Eq: Total Market
The election may still be ten months away, but the whole year is likely to be framed by it, markets being no exception. With that in mind, Morgan Stanley has some advice for investors. The first thought they offer is that in this case, being reactive is probably better than being proactive. If you reflect on 2016, everyone thought that a Trump victory would hurt stocks. The exact opposite happened. In this case, don’t assume a Democrat victory would be bad. Accordingly, it may be wise to wait until the election and then allocate as seems fit at that time. The other thing to bear in mind is that a Democratic sweep could be surprisingly good for stocks. According to Morgan Stanley, ““We would expect that a Democratic sweep in 2020 could deliver the greatest impulse to the economy” because of its greater odds of bringing a fiscal stimulus than when the government is divided between parties.
FINSUM: We really like this line of reasoning from MS.
Investors are currently afraid of the turmoil in the Middle East. The US killing of Iran’s military leader has greatly stoked tensions, and markets are worried about a war breaking out in the Middle East. Since there have been many geopolitical issues in the region in recent history, there are a lot of examples of how markets have reacted. Suntrust bank analysts summarize how the market usually reacts, saying “While it is not unusual to see short-term weakness, these geopolitical events tend to have a transitory market impact … For example, when looking at a sample of geopolitical/military events, the S&P 500 was higher 12 months later in nine of the 12 events we reviewed. The three instances where stocks were down a year later coincided with a recession”.
FINSUM: If a full on war does not happen, we expect the effects will be transitory. The other non-military issue that could cause a problem is a big supply shortage in oil.
All the worries about the economy seem so 2019 now, right? Wrong. A big new warning sign just came out of that all important sector that we love to worry about—manufacturing. New data shows the US manufacturing sector is in its worst shape since 2009, according to the ISM. The sector only accounts for 10% of the economy, but it has been suffering mightily as Trump has ratcheted up the trade war.
FINSUM: So the question is whether this weakness is just because of the trade war or whether it signals something more broad. We think it is primarily trade-driven. As a consolation, garbage stocks have usually done very well when manufacturing is weak, according to Barron’s.
If your natural instinct is to worry about a looming recession, you are not alone. Logic dictates that with the economy and bull market having been rolling for so long, a downturn is inevitably around the corner. However, the chief economist at Deutsche Bank is making the exact opposite argument. Torsten Slok contends that the economic expansion will likely go on for “many more years”. His explanation: “The lack of willingness to spend on consumer durables and corporate capex is also the reason why this expansion has been so weak … And it is also the reason why this expansion could continue for many more years; we are simply less vulnerable to shocks in 2020 because there are few imbalances in the economy”.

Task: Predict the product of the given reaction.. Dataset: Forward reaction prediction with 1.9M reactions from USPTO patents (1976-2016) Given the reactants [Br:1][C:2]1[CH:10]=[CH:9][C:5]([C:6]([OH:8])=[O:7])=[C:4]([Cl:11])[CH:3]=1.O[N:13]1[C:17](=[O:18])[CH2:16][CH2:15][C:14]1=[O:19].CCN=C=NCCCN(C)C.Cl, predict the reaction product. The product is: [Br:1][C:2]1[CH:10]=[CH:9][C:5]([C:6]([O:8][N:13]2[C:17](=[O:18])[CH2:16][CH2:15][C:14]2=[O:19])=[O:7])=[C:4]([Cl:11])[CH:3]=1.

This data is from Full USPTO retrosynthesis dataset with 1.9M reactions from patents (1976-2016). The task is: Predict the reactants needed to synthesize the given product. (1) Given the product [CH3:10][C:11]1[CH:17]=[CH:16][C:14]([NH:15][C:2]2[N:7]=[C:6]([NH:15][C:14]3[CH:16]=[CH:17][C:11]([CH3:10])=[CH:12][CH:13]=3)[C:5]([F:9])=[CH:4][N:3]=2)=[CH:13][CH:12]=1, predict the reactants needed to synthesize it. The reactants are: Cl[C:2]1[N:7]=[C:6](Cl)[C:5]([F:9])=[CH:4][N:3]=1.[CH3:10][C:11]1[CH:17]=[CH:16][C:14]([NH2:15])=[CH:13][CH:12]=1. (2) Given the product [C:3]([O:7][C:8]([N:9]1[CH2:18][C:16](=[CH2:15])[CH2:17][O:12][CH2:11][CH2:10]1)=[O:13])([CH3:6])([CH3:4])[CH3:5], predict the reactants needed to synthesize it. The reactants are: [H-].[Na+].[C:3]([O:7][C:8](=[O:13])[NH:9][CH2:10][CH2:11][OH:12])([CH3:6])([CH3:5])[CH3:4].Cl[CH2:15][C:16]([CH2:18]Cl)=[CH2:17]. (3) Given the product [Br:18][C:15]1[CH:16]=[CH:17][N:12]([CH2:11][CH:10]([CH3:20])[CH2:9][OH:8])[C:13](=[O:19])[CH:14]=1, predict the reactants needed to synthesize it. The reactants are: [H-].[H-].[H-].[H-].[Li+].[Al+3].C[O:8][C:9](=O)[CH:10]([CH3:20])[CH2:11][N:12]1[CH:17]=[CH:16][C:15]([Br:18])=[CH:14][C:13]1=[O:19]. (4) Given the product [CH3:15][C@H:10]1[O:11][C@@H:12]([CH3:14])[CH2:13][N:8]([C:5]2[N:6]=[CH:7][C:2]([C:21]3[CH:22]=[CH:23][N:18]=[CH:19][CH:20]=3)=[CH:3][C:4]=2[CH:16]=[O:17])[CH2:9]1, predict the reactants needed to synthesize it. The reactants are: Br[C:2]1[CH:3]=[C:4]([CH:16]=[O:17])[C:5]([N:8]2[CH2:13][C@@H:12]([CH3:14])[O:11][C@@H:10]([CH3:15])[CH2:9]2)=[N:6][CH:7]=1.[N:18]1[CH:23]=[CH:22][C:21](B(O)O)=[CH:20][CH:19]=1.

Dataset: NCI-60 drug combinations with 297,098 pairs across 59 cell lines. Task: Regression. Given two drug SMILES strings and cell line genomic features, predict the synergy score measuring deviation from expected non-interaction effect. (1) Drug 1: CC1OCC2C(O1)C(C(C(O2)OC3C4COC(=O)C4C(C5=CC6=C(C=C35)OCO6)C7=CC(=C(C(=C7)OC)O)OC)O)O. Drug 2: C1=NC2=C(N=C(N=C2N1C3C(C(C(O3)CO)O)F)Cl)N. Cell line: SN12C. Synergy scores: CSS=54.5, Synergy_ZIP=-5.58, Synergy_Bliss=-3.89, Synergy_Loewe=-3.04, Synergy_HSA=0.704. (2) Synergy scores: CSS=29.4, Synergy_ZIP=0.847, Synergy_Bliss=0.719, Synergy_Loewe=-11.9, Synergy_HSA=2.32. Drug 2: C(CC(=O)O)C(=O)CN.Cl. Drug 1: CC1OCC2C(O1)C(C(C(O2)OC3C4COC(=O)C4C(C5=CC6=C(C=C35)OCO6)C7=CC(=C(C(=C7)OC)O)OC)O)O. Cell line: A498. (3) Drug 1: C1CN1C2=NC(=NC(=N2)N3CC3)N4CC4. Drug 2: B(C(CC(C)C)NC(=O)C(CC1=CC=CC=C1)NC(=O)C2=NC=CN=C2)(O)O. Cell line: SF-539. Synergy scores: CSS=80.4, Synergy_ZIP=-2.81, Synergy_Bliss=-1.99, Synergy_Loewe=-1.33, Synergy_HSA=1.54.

FINSUM: We don’t dislike this view, but in our opinion the artificially low interest rates maintained by the Fed have much more to do with the length of this recovery (and its future prospects), than financial conservatism amongst businesses and consumers.
Calm and collected asset manager Vanguard has just made an eye-opening call about 2020. The firm’s chief economist and investment strategy chief, Joseph Davis, says there is a 50-50 chance of a correction in 2020. The market hasn’t seen a correction since December 2018, when it dropped to within a hair of a bear market. Davis says he usually sees about a 30% chance for a correction in any given year. Vanguard says that while investors were too pessimistic about recession chances this year, next year they’ll be too optimistic about re-inflation.
FINSUM: Seems a reasonable call, if rather safe.
Wall Street analysts area all over the map about where stocks are headed next year. Some firms are bearish (Morgan Stanley), some are neutral, and some are bullish. Put Bank of America in the latter category, as the bank says that stocks are set to surge in the first couple months of 2020. Calling the year “front-loaded”, Bank of America analysts say that the S&P 500 should rise by 5.2% by March 3rd. Michael Hartnett from BAML says that the combination of easing trade worries, diminished Brexit fears, and loose monetary policy should combine to cause a “melt-up” in risk assets.
FINSUM: We like this call. All the fears for the winter seemed to have ebbed, and there will be a few months before election worries really kick in.